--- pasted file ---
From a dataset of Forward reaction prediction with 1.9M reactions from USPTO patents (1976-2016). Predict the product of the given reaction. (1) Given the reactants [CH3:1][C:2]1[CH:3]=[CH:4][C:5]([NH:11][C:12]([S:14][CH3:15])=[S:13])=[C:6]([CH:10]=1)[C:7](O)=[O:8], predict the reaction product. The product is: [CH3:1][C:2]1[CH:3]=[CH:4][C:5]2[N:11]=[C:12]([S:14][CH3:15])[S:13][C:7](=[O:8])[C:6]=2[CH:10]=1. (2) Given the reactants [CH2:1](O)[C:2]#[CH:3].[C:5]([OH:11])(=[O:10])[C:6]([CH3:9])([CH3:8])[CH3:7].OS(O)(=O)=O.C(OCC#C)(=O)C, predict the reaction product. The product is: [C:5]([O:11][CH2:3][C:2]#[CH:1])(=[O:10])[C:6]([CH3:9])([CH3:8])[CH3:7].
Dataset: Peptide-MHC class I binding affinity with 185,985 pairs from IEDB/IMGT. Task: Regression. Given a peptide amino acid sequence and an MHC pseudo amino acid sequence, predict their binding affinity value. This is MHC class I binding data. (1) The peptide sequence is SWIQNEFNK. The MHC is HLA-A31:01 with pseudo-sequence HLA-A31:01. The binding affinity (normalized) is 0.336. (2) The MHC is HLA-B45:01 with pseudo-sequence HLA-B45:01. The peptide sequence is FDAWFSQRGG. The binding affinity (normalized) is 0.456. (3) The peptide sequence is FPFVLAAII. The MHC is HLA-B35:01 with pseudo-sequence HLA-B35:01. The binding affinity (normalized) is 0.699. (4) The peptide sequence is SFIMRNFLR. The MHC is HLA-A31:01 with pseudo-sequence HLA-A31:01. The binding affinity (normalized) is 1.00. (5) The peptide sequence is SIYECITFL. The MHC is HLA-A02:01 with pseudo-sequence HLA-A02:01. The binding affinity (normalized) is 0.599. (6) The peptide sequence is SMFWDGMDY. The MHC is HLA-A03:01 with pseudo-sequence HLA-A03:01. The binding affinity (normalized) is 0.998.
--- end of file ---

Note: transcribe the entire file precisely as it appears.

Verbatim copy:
From a dataset of Forward reaction prediction with 1.9M reactions from USPTO patents (1976-2016). Predict the product of the given reaction. (1) Given the reactants [CH3:1][C:2]1[CH:3]=[CH:4][C:5]([NH:11][C:12]([S:14][CH3:15])=[S:13])=[C:6]([CH:10]=1)[C:7](O)=[O:8], predict the reaction product. The product is: [CH3:1][C:2]1[CH:3]=[CH:4][C:5]2[N:11]=[C:12]([S:14][CH3:15])[S:13][C:7](=[O:8])[C:6]=2[CH:10]=1. (2) Given the reactants [CH2:1](O)[C:2]#[CH:3].[C:5]([OH:11])(=[O:10])[C:6]([CH3:9])([CH3:8])[CH3:7].OS(O)(=O)=O.C(OCC#C)(=O)C, predict the reaction product. The product is: [C:5]([O:11][CH2:3][C:2]#[CH:1])(=[O:10])[C:6]([CH3:9])([CH3:8])[CH3:7].
Dataset: Peptide-MHC class I binding affinity with 185,985 pairs from IEDB/IMGT. Task: Regression. Given a peptide amino acid sequence and an MHC pseudo amino acid sequence, predict their binding affinity value. This is MHC class I binding data. (1) The peptide sequence is SWIQNEFNK. The MHC is HLA-A31:01 with pseudo-sequence HLA-A31:01. The binding affinity (normalized) is 0.336. (2) The MHC is HLA-B45:01 with pseudo-sequence HLA-B45:01. The peptide sequence is FDAWFSQRGG. The binding affinity (normalized) is 0.456. (3) The peptide sequence is FPFVLAAII. The MHC is HLA-B35:01 with pseudo-sequence HLA-B35:01. The binding affinity (normalized) is 0.699. (4) The peptide sequence is SFIMRNFLR. The MHC is HLA-A31:01 with pseudo-sequence HLA-A31:01. The binding affinity (normalized) is 1.00. (5) The peptide sequence is SIYECITFL. The MHC is HLA-A02:01 with pseudo-sequence HLA-A02:01. The binding affinity (normalized) is 0.599. (6) The peptide sequence is SMFWDGMDY. The MHC is HLA-A03:01 with pseudo-sequence HLA-A03:01. The binding affinity (normalized) is 0.998.